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Walter Cronkite: America's First Anchorman
Transcript of Walter Cronkite: America's First Anchorman
Walter Leland Cronkite, Jr.
broadcast journalist, anchorman,media
activist, and Emmy award-winner
Walter Leland Cronkite, Jr.
was born on
November 4, 1916,
in Saint Joseph, Missouri.
Report on MLK's Assassination
lands with the Allied troops in North Africa
A young Walter Cronkite
Start of Cronkite's Journalism
Cronkite as a student at the University of Texas at Austin
"Objective journalism and an opinion column are about as similar as the Bible and Playboy magazine."
"In seeking truth you have to get both sides of a story."
Cronkite's Editorial on the War
(February 27, 1968)
"it was the first time in American history a war had been declared over by an anchorman."
editorial stimulated a turning-point in the Vietnam Conflict that had never before been seen in any American news report; proving that one man can indeed change history.
PBS Nuremberg Trials Excerpt
"On the streets total strangers consoled each other. At the White House aides wept openly in the corridors. In Dallas Governor Connally was pronounced out of immediate danger. And in New York Charles Collingwood came in to relieve harassed Walter Cronkite in the CBS anchor position. "Where's your coat, Walter?" asked Collingwood. For the first time Cronkite realized he had been too busy to put it on." (In the video above Cronkite is not wearing his coat—he did not have time to put it on before they went live).
In a 2006 TV interview with Nick Clooney, Cronkite recalled:"I choked up, I really had a little trouble...my eyes got a little wet...[what Kennedy had represented] was just all lost to us. Fortunately, I grabbed hold before I was actually [crying]."
Recalling his reaction upon having the death confirmed to him, he said: “And when you finally had to say it's official, the President is dead...pretty tough words in a situation like that. And they were, um, hard to come by."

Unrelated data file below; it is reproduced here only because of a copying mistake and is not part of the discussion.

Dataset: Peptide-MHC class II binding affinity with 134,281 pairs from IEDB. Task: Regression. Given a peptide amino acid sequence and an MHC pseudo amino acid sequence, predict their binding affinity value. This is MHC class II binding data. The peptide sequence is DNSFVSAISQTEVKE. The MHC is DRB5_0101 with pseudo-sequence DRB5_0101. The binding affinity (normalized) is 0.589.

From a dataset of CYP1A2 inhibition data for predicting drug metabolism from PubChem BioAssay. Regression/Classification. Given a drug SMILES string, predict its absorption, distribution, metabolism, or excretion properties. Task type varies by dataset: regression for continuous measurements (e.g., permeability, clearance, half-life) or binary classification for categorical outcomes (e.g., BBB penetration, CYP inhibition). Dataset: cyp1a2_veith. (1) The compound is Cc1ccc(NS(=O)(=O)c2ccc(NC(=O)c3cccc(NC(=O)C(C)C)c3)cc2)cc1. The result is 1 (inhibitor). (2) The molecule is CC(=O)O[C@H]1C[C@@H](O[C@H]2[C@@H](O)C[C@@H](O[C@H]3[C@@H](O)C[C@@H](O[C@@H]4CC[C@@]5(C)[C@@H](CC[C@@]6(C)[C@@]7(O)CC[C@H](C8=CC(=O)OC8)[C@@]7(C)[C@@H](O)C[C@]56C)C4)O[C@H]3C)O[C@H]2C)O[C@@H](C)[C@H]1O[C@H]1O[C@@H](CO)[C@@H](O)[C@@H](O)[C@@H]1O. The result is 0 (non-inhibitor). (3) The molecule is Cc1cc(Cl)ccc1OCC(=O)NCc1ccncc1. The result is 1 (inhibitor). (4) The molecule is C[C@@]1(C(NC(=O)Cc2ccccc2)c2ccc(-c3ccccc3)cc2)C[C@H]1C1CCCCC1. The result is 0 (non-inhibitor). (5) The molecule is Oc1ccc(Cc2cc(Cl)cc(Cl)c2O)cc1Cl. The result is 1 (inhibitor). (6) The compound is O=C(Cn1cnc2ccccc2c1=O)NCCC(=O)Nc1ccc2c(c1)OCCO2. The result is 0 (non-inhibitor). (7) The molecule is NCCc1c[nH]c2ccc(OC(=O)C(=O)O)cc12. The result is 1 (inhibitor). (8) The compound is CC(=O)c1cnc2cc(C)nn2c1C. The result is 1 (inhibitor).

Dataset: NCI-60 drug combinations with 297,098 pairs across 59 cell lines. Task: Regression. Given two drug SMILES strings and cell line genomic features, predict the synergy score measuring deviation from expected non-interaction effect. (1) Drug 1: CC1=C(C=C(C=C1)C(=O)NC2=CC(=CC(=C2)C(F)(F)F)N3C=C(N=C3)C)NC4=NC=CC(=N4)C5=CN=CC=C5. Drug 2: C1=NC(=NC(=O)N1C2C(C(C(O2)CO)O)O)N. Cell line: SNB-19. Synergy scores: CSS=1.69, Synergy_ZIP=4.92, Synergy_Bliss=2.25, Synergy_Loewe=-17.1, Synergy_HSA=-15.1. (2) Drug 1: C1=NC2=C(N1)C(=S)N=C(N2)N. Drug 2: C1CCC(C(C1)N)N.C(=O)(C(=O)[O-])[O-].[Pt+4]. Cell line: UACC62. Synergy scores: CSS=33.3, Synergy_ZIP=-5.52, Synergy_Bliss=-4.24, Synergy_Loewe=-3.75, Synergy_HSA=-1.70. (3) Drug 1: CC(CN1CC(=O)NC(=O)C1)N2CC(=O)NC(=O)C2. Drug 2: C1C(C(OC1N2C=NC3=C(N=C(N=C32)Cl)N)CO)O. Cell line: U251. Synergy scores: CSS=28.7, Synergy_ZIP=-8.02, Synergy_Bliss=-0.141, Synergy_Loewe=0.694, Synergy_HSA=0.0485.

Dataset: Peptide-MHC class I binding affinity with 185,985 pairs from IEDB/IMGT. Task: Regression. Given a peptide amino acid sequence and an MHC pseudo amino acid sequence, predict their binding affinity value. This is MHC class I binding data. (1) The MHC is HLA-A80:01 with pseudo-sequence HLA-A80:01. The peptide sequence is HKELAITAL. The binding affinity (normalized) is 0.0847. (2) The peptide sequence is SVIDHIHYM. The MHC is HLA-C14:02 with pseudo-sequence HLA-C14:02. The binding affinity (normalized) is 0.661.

On April 4, 1968, Walter
was first to report on the assassination of
Martin Luther King, Jr.
"It was his sustained attention to the space program, the march to the moon, that indelibly bore his stamp."
"Wally, say something, I'm speechless,"
Cronkite said to his co-anchor Wally Schirra.
"On TV and radio and in print, Cronkite was a newsman's newsman, and even his rare commentaries always were rooted in reportage. Objectivity is the reporter's goal, but never at the expense of one's humanity."
"If Cronkite doesn't know what to say,"
Vice President Spiro Agnew said,
"don't expect me to come up with anything too good."
"The fact that Cronkite did Watergate at all gave the story a kind of blessing, which is exactly what we needed, "You could feel the change overnight... A little more than a week after the Cronkite broadcast, Nixon decisively won his reelection campaign. But those of us following the story felt it. Washington people, people who followed national stories—a lot of them who had not decided that we were right changed their minds because of Walter"
—Ben Bradlee, Washington Post editor during the Watergate era.
“the nightly Cronkite count, even more than the small boxscore numbers on the front pages of dozens of newspapers, has become a flag at half-mast, a daily probe of a wound, a political statement. Cronkite's show keeps the story not just prominent but dominant, a subtle and powerful daily reminder of our impotence or incompetence, helping no one, not even the hostages. Two-hundreds-twenty-two days of the same editorial is quite enough.”
The term “News Anchor” was coined because of Walter Cronkite. He held America down at a time when the country needed him the most. He guided the American public by the hand through every bumpy situation. His voice was always calm and concise; he was someone to rely on, every night at the same time at the same news-desk, with the same sign-off. Cronkite literally anchored America to something solid. He was that anchor to the American people from the Normandy Assaults to the Nuremberg Trials, to the bombings of World War II to the Assassination of President John F. Kennedy; from the Vietnam War,to the Assassination of Martin Luther King, Jr., Watergate to the Iran Hostage Crisis. His consistency through times of crisis branded him the “Most trusted man in America.” He was the quintessence of an anchorman, which is what made him so powerful.
Cronkite on the cover of TIME Magazine
World War II Bombing
Major Historical Events
Iran Hostage Crisis
The Normandy Assaults
Cronkite and the "Writing 69th"
The Watergate Complex
America’s First Anchorman
"A hundred thousand captured German documents, many bearing the Defendants' own self-incriminating signatures, are screened for evidence. On these, the prosecution resolves to rest its case. Reporters from all over the world cover the trial. Coverage in the German press is, at first, meager. On November 20, 1945, the drama begins"—Cronkite